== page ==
Thursday, August 27, 2015

Flugel Street Revisited


I have been looking at old burlesque scripts lately.  Often, it seems, these scripts were typed out hurriedly with no attempt by the author to conceive a title.  It didn't matter, though, because a comedian didn't need a title to make a sketch funny.  Over the years, these routines were called by a variety of names.  For instance, "Flugel Street" was better known by burlesque performers as "The Union Bit" or "The Straw Hat Bit."

Flugel Street?!  Oh, why did you have to remind me of Flugel Street?

I have written about the "Flugel Street" routine before.  Check here and here.  But I am a persistent researcher and I have continued to explore various backstreets in my efforts to reach the notorious Susquehanna Hat Company.

An early version of "Flugel Street" was published in Bert Lahr's biography, "Notes on a Cowardly Lion" (p. 361-365).  The sketch has the Comic come out on stage to sing an Irish dance song and find his efforts thwarted by a pair of disagreeable union musicians.  Apart from the union theme and a couple of straw hats getting destroyed, this is far different than the "Flugel Street" routine as we know it today.  Not one line of dialogue or one stage direction references a hard-to-locate hat company on Flugel Street.  Even more apparent, the scene takes place on a bare stage as opposed to the sidewalk setting that appeared in later versions.  It is puzzling that the routine appears in the book under the title "Flugel Street," but there is a simple explanation for this.  After my experience with a number of untitled scripts, I believe that an actual title was never typed across the heading of Lahr's script.  This was, in all likelihood, a classic case of retroactive nomenclature on part of the book's author, John Lahr.  After all, "Flugel Street" was the ultimate title of the routine and it is the only title with which the readers of the book would have been familiar.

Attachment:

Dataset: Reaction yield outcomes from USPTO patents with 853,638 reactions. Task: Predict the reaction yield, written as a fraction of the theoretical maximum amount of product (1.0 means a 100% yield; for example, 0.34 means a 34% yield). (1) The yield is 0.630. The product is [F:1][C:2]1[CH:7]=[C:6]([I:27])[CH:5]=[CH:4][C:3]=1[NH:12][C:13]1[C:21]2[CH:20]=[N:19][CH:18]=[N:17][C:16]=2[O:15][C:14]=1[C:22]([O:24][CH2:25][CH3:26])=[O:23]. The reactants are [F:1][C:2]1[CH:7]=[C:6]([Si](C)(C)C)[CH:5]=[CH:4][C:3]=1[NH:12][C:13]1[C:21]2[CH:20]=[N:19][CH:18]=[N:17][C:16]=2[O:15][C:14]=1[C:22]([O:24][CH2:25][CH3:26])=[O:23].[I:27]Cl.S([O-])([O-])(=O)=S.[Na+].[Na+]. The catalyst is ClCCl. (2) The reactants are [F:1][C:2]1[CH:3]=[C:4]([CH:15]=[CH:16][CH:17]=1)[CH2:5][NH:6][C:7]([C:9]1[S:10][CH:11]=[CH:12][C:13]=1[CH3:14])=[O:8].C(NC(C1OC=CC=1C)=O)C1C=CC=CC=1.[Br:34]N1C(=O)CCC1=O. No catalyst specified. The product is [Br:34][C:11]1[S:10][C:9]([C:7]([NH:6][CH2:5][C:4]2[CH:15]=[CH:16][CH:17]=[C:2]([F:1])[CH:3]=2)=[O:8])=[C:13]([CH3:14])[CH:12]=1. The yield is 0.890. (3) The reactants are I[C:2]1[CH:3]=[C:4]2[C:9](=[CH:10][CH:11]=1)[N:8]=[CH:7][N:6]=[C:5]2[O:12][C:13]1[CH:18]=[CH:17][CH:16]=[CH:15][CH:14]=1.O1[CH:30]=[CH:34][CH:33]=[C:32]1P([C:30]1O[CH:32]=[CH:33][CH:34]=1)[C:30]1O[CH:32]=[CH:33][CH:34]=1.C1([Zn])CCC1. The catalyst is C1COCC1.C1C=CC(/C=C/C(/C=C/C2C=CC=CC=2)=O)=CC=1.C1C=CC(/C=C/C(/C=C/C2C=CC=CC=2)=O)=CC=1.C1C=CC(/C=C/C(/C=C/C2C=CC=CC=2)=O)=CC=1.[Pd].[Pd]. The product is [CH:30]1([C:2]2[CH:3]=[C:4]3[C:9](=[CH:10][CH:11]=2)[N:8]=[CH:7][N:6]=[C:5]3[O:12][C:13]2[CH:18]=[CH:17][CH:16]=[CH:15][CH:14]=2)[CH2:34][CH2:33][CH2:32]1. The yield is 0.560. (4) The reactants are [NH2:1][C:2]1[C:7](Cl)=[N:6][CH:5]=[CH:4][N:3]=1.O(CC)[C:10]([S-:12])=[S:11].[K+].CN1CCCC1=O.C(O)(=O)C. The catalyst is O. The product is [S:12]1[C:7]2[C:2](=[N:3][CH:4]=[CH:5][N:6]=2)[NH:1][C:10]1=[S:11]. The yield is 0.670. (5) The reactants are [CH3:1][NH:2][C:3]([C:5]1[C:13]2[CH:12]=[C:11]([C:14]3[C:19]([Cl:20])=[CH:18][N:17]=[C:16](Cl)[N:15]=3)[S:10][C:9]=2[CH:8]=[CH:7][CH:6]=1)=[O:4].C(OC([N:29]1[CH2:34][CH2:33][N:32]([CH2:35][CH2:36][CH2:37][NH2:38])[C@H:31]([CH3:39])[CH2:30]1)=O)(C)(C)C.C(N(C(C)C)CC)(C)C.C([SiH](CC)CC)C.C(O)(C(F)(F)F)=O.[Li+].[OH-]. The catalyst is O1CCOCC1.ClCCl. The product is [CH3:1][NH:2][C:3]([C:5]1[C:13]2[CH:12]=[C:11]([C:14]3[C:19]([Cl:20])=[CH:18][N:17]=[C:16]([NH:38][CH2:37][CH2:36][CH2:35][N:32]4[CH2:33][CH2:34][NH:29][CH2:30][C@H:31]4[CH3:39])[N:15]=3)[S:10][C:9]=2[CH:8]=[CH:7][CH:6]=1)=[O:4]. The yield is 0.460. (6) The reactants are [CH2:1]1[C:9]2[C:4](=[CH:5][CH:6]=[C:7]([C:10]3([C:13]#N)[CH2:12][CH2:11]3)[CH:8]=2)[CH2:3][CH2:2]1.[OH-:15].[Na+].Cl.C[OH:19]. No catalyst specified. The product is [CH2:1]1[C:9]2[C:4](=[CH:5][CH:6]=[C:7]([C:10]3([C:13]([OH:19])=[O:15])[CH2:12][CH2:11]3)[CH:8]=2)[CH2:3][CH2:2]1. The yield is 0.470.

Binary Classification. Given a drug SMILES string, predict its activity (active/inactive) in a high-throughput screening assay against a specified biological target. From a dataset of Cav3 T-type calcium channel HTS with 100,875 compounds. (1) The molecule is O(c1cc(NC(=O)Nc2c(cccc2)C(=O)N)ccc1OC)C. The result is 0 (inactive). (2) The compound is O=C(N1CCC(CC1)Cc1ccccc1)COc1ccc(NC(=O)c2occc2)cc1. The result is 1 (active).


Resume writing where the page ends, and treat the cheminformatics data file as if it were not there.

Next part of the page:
The routine was the creation of producer and sketch writer Billy K. Wells, who featured the routine in his revue "Maids of America."  A Billboard review of "Maids of America" that was published on March 15, 1919 made reference to a scene played "Somewhere Near Fleugel Street" and noted that the action principally involved the Sweatband Hat Company.  The reviewer wrote, "[The] hats came in for the usual comedy destruction" (Billboard, March 15, 1919, p. 10).  We now have the street, we have the hat company, and we have the broken hats.  Here, in 1919, we have "Flugel Street."  

Within months after the routine was introduced, other burlesque companies were hurrying to find room for the popular skit in their programs.  On February 19, 1919, the New York Clipper published a review of the Star Theatre’s "Paris by Night" revue, which presented a potpourri of proven burlesque routines.  The paper noted, "A few of the bits seen were 'The Kiss,' 'Women Haters' Union,’ 'Buzzing the Bee,' 'I Don't Know,' 'Give It To Me,' 'Union Bit,' 'Something Nice,' and a dish breaking bit." 

On October 15, 1919, the New York Clipper reported some traditional burlesque shtick in effect at Kahn's Union Square Theatre.  The paper noted, "The 'Union' bit got many a laugh the way it was offered by [Harry] Bernard, [Jack] Gibson, [Roy] Sears and the orchestra."  The fact that the orchestra played a role in this comic business suggests that this may have been the version of the routine that was published in Lahr’s biography.